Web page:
Whilst visiting friends recently, we decided to fling our kids (age range: 7 – 14 years) around a park, enjoying some life affirming and beautiful sunshine in the process. There was much laughter and merriment, until the children began challenging each other with i.e.: who could run faster, climber higher etc - and then things started getting a little more serious and (amicably) competitive.
As I am one of those people who can find a teachable moment in almost any situation (including my now infamous teachable mowing the lawn and opening a can of soup moments), I saw an opportunity to set the kids a teachable moment challenge. May I refer you to the photo which accompanies this article. You will see how the park included an undulating bridge (for cycling over I guess), complete with narrow undulating wooden support edges, parts of which are quite steep in places. My challenge for those who chose to accept was this: starting at one end, walk the entire length of the bridge's edge without falling off; if you fall off, you start again.
This challenge was initially met with a mild dose of derision, and a fairly hefty dollop of complacency for being “too easy”. I smiled. The children's initial confidence and natural exuberance saw them set off a pace, wanting to complete the challenge as quickly as possible and before anyone else, but I had never told them it was a race or a time trial – they assumed this, and subsequently created a false reality for themselves. As ever, I wanted this task completed well not quickly, therefore making technique more important than speed.
As you can imagine, because the children's mistaken focus was on completing the task quickly, their technique was sloppy, and they fell off the edge repeatedly. So back to the beginning they trudged, regardless of how close to the end point they may have been. We don't do excuses at Dennis-Towers; you can either be successful or make excuses, but you can't do both. After a few unsuccessful attempts the children began to realise that if they continued to do what they had always done, they were going to get what they'd always gotten. This realisation led them to slow down their pace, focus on what they were trying to achieve, concentrate on their technique and find the balance they needed to complete the task – and they were eventually rewarded with success, to much acclaim and modest rewards.
So therein lies our teachable moment. Life lessons will repeat themselves until they are full and learned. Is there a pattern in your world which keeps repeating itself? Does it ever feel like Groundhog Day to you, i.e.: same shit, different day and it's just the depth that varies? If so, now you know why; you haven't recognised, acknowledged or accepted the lesson within your circumstances. If you respond to your situation in the same way that you always have responded to it, why do you think you're going to elicit a different/better result this time? The definition of insanity is said to be doing the same thing over and over again and expecting different results. Change something, because nothing changes if nothing changes!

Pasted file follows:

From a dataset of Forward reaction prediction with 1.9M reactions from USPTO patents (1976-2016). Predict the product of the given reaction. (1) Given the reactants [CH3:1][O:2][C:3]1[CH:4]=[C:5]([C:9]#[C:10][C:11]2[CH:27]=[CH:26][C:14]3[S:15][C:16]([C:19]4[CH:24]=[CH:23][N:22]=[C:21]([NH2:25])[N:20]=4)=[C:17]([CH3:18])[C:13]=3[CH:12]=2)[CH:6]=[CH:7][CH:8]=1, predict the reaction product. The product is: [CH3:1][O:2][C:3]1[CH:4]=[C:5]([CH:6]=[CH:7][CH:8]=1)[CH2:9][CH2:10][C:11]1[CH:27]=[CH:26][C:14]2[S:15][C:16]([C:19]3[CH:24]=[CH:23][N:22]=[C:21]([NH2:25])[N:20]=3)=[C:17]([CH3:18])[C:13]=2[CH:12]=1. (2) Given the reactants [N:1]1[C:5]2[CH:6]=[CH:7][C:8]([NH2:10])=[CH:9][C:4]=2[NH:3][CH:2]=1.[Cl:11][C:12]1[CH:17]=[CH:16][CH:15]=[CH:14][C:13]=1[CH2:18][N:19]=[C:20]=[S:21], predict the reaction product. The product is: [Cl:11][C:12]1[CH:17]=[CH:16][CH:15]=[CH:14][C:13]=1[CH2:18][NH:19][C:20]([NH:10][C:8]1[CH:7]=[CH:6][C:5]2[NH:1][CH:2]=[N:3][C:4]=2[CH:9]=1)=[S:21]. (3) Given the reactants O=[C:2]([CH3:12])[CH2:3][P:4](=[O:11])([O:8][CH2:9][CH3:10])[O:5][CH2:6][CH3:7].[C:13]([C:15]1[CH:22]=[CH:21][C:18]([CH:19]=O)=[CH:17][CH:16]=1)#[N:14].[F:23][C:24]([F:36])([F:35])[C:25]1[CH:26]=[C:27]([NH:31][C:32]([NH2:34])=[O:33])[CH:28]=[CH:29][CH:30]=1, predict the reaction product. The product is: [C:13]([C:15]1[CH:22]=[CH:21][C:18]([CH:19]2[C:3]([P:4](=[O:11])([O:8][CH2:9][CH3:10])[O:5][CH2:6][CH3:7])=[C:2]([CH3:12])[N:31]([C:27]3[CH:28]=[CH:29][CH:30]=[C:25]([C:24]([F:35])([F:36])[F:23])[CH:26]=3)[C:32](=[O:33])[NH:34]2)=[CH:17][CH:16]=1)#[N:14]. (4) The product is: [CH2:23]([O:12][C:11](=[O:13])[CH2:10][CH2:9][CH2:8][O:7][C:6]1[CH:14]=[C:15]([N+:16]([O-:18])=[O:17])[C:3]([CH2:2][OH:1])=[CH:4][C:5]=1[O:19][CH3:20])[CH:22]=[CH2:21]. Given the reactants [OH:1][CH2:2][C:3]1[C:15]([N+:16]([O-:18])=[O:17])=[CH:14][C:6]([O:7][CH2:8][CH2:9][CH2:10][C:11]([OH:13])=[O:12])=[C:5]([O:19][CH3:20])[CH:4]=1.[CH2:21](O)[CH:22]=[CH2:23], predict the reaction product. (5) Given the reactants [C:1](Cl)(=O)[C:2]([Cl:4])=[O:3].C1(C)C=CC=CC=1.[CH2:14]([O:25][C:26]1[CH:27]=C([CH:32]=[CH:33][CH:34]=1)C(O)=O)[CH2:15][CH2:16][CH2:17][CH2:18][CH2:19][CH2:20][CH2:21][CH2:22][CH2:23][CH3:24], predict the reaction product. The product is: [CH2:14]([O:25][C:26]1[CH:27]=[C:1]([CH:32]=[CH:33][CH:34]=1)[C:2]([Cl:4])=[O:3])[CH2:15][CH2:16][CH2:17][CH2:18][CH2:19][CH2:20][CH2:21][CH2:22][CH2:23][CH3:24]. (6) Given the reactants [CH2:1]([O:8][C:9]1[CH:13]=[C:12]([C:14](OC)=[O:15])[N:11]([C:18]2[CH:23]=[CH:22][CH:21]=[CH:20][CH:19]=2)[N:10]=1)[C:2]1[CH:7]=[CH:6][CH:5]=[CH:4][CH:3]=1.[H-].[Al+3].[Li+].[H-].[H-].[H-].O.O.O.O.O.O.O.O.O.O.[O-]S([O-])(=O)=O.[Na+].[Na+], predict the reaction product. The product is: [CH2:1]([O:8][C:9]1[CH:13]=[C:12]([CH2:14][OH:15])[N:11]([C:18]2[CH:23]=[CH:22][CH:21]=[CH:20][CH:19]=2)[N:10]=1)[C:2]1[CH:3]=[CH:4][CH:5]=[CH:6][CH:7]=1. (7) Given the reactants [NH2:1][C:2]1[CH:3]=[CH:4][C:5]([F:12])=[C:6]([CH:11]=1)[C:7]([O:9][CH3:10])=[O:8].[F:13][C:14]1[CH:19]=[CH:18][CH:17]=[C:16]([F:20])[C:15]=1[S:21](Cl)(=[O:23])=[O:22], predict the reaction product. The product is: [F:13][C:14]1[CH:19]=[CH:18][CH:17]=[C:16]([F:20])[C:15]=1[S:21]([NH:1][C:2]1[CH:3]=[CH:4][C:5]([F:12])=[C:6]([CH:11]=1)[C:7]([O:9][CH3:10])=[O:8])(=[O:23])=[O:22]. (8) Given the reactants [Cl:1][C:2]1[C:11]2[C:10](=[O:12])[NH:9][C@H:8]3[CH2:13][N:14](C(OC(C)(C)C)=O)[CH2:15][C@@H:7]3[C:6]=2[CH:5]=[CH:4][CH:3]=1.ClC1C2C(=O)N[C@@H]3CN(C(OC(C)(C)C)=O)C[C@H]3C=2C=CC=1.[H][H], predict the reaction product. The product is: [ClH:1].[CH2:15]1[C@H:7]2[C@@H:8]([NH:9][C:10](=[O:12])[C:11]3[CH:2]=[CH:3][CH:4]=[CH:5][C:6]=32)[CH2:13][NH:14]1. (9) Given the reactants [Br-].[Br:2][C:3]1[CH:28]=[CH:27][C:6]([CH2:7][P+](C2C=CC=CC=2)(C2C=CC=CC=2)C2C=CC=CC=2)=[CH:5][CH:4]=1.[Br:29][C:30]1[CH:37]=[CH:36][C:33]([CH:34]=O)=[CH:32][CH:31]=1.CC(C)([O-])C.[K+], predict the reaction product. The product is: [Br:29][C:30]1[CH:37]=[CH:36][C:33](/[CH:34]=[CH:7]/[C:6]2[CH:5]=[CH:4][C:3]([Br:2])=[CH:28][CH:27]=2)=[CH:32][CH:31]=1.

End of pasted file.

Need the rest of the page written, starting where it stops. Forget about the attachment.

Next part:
Just imagine the kids at the beginning of the edge challenge, rushing headlong into it without enough focus, concentration or balance - falling off repeatedly and running back to the start to try again – mistakenly believing time was of the essence. Now imagine night has fallen and the kids are perpetuating the same attitudes and behaviours, only now they're floodlit because it's dark and late. At what point would they be considered crazy? After minutes not hours, surely? Now let's apply this logic to your circumstances. Which issue keeps showing up in your life? How have you responded to it in the past? How can you respond differently from now on? Do you accept the ups and downs - the undulations - of life, always starting again when success or progress is denied to you? Are you able to move forward in your life now, deleting the word "failure" from your vocabulary, and replacing it with "learning"?
So many of us choose not to live mindfully and as such, have no idea where we are going - but are in an awful hurry to get there. Wouldn't it be wiser to slow down and use the additional time to think, focus, concentrate and refine our techniques, so that our lessons are not doomed to repeat forever more? In this example time was not a factor, but I accept it so often can be. My advice would be much the same: anything less than sure-footed competency is a false economy. You either do it well, or again.
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